There was a period when we were confident that the missing Malaysian Airlines Flight MH370 would be found – It was just a matter of time. People believed, against all odds, that our technologies would put an end to this mystery and conjure a commonsensical account of the circumstances that led to the crash and reveal the whereabouts of the aircraft.
For most, that once unwavering hope against hope has faded away, but not for the families of the passengers. They remain determined in their resolve to get closure. However, a heavily polluted ocean is obscuring what is an already murky case
It is hindering any possibility of finding debris. Hope glimmered in faces earlier this week when “promising” clues were found – the closest we have come to finding remnants of MH370. Alas, turns out it was just rubbish.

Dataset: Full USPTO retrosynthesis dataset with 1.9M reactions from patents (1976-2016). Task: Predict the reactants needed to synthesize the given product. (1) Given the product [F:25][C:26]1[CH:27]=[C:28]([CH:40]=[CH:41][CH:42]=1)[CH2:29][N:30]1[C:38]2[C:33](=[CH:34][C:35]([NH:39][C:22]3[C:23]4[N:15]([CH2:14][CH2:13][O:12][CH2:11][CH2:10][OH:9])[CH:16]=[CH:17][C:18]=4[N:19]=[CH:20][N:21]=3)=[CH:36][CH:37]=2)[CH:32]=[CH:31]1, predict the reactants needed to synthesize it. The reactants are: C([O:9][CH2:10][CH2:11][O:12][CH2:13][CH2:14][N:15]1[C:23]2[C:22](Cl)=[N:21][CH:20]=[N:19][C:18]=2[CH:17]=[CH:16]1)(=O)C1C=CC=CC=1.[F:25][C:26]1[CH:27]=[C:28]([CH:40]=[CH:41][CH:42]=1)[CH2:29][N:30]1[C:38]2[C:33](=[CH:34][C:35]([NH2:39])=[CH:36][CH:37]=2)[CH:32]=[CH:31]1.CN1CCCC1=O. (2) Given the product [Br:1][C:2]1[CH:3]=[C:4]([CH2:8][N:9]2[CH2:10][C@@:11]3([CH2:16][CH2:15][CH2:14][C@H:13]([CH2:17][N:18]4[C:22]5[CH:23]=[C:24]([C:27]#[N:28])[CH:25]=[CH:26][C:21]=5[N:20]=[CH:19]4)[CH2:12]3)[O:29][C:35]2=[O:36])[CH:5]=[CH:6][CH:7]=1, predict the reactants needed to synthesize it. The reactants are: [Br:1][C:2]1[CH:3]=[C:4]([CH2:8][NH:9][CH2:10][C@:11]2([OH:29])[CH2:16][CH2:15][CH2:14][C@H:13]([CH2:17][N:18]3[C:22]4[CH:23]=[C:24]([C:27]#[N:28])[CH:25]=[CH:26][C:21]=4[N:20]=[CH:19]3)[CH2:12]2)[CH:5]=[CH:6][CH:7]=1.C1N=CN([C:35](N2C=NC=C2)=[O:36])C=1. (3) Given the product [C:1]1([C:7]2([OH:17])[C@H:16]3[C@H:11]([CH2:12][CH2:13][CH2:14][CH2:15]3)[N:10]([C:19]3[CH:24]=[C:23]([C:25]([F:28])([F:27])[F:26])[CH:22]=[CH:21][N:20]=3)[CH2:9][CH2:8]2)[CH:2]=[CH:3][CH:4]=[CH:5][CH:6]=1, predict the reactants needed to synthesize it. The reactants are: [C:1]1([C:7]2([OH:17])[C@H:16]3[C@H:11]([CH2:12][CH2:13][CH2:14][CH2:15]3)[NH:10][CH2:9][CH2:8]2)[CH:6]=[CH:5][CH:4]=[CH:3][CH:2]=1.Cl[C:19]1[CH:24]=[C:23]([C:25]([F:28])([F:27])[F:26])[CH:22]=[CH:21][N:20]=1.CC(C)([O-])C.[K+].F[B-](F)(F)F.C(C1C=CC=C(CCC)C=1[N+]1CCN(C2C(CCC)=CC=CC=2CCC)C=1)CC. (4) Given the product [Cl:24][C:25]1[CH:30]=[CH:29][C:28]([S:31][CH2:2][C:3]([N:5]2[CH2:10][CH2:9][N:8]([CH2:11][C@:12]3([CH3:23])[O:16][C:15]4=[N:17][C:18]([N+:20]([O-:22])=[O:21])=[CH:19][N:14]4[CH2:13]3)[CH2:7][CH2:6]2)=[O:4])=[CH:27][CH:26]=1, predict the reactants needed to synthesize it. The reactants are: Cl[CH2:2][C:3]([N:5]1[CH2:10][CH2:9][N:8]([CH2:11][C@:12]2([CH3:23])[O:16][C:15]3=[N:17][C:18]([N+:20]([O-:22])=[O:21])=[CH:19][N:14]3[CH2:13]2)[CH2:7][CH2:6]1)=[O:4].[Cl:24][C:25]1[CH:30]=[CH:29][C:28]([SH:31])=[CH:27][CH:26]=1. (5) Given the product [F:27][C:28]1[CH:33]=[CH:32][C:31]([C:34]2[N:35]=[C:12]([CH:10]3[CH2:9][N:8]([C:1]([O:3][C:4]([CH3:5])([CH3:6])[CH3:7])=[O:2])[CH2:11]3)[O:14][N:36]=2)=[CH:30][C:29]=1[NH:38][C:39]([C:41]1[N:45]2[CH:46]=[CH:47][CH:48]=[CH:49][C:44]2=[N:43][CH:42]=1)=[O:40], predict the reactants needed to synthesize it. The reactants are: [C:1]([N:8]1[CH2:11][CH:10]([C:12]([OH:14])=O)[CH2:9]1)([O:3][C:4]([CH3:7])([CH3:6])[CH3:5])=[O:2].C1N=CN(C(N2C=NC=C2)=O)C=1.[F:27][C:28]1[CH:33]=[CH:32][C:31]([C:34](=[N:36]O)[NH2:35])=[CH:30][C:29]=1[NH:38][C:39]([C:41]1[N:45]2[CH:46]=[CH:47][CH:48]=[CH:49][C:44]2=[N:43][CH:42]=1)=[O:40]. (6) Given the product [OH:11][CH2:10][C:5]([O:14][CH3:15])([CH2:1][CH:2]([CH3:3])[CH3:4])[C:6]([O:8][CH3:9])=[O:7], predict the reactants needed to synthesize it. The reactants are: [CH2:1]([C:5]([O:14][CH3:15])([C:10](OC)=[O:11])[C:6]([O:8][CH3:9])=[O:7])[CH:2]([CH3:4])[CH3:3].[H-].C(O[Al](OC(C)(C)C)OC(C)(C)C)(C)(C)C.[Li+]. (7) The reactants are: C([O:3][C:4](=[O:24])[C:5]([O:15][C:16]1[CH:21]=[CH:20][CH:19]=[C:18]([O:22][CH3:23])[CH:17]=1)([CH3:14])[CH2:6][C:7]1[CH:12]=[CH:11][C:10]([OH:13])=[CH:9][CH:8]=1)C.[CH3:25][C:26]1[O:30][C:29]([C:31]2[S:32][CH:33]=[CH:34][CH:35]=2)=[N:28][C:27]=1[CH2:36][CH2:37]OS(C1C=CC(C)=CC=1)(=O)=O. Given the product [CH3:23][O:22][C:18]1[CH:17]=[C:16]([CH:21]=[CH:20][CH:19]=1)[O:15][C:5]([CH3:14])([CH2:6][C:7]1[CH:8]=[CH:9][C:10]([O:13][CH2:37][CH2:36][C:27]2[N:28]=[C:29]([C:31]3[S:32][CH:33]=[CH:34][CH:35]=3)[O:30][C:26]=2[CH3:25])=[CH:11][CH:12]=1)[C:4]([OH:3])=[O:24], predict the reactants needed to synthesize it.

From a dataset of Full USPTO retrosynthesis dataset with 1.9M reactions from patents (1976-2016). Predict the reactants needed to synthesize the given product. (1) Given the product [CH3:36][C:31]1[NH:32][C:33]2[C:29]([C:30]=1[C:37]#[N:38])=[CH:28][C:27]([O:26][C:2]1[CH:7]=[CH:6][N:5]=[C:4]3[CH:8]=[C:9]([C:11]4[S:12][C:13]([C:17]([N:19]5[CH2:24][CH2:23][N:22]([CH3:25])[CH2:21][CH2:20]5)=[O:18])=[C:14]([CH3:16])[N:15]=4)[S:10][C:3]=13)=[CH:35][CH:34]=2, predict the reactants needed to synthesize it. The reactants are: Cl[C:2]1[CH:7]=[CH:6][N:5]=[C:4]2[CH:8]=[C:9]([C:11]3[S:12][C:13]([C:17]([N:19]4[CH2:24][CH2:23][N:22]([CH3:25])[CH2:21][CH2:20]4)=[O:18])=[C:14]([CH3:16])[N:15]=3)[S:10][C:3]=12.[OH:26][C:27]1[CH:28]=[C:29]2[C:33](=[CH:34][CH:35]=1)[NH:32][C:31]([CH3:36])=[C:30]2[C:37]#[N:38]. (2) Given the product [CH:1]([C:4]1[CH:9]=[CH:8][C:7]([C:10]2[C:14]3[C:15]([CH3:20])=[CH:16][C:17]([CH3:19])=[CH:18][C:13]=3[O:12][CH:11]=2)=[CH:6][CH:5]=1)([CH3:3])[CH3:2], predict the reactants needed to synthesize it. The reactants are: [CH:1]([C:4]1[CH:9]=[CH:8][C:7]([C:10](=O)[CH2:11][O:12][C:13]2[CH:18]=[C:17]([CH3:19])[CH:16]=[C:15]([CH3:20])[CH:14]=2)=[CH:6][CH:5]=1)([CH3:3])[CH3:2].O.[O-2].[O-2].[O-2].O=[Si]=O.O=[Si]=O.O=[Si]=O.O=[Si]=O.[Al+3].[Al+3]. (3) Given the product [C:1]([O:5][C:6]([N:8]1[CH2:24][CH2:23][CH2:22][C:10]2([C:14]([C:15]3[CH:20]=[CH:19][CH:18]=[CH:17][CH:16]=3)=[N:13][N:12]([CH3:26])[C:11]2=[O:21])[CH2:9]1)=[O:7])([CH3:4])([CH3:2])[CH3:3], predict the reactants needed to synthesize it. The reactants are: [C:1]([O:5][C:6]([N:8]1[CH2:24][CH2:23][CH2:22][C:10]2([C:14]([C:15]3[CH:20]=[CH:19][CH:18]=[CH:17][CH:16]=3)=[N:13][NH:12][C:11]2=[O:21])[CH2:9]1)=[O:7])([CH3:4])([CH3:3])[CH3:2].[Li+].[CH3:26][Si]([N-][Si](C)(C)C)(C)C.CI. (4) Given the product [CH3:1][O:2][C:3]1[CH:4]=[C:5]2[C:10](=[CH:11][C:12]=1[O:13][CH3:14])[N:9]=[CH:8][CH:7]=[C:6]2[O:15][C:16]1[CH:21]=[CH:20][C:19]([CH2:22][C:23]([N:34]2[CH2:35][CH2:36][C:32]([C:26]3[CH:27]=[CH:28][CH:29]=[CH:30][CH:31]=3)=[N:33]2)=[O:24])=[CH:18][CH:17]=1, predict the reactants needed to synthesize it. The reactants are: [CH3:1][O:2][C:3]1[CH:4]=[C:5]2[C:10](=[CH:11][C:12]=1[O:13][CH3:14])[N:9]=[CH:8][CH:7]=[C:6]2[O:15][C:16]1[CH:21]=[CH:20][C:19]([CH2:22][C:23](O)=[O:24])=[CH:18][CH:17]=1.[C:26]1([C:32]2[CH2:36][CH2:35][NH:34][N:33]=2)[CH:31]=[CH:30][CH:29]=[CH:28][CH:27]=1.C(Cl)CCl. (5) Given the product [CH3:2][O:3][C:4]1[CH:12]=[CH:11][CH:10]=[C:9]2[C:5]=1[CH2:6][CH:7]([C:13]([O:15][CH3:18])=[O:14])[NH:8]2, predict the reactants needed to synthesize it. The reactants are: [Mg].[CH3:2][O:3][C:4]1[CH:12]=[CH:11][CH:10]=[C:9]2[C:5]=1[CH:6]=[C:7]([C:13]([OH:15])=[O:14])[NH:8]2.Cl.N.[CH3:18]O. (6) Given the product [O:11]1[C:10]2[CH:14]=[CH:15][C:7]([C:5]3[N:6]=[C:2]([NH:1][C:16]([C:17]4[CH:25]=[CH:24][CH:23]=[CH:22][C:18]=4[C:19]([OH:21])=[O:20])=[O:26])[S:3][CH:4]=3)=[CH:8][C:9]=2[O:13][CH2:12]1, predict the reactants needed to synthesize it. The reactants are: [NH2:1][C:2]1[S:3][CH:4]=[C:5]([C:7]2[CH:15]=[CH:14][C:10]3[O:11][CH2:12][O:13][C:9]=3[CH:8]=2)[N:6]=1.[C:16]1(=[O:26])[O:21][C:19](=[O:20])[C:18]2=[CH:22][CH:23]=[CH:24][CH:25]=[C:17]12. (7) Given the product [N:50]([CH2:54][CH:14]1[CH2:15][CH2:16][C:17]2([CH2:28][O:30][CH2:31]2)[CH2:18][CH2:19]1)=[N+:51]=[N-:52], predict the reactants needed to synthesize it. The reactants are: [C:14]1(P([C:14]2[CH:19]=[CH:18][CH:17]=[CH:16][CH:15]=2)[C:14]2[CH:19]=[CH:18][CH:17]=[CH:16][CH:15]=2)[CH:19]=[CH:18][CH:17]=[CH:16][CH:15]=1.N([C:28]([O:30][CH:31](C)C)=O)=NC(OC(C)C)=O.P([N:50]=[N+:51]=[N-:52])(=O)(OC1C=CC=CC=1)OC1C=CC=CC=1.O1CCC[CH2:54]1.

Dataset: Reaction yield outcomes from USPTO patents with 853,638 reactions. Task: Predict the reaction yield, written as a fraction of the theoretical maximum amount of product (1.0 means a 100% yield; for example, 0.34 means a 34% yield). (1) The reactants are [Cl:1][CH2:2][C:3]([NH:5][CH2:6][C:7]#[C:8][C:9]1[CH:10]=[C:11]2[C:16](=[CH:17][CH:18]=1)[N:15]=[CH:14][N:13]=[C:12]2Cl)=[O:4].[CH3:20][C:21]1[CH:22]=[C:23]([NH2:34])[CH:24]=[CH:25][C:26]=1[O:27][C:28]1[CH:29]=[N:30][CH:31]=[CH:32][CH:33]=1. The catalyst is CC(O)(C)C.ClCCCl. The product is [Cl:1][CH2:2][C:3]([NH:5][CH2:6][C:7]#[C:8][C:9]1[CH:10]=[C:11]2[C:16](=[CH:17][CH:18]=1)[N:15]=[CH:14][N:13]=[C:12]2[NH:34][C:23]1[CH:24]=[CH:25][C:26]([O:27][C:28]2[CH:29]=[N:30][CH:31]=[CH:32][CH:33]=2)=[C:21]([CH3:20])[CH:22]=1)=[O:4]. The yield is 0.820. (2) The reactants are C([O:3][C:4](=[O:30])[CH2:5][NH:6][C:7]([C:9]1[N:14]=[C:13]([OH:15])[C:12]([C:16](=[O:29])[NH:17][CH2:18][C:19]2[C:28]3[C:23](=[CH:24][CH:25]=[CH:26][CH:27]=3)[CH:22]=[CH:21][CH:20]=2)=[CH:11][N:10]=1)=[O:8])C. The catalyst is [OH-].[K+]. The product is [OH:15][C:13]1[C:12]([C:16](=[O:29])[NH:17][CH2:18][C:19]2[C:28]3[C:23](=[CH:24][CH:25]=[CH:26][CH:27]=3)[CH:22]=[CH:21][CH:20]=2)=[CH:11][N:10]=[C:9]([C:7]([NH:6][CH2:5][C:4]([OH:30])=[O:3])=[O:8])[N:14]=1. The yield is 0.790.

"Basically, the world's oceans are plasticized," explains Marcus Eriksen, executive director of the 5 Gyres Institute, a conservation group that studies the amount of plastic pollution in the planet's seas.
Kathleen Dohan, a scientist at Earth and Space Research in Seattle, Washington, says "This is the first time the whole world is watching, and so it's a good time for people to understand that our oceans are garbage dumps," further saying,“This is a problem in every ocean basin."
Here are 10 of the most common types of trash found in oceans
Search teams tirelessly scour the Indian Ocean high for any sign that could possibly lead to the missing airliner. How are they supposed to find a plane amongst what has been rendered a junkyard?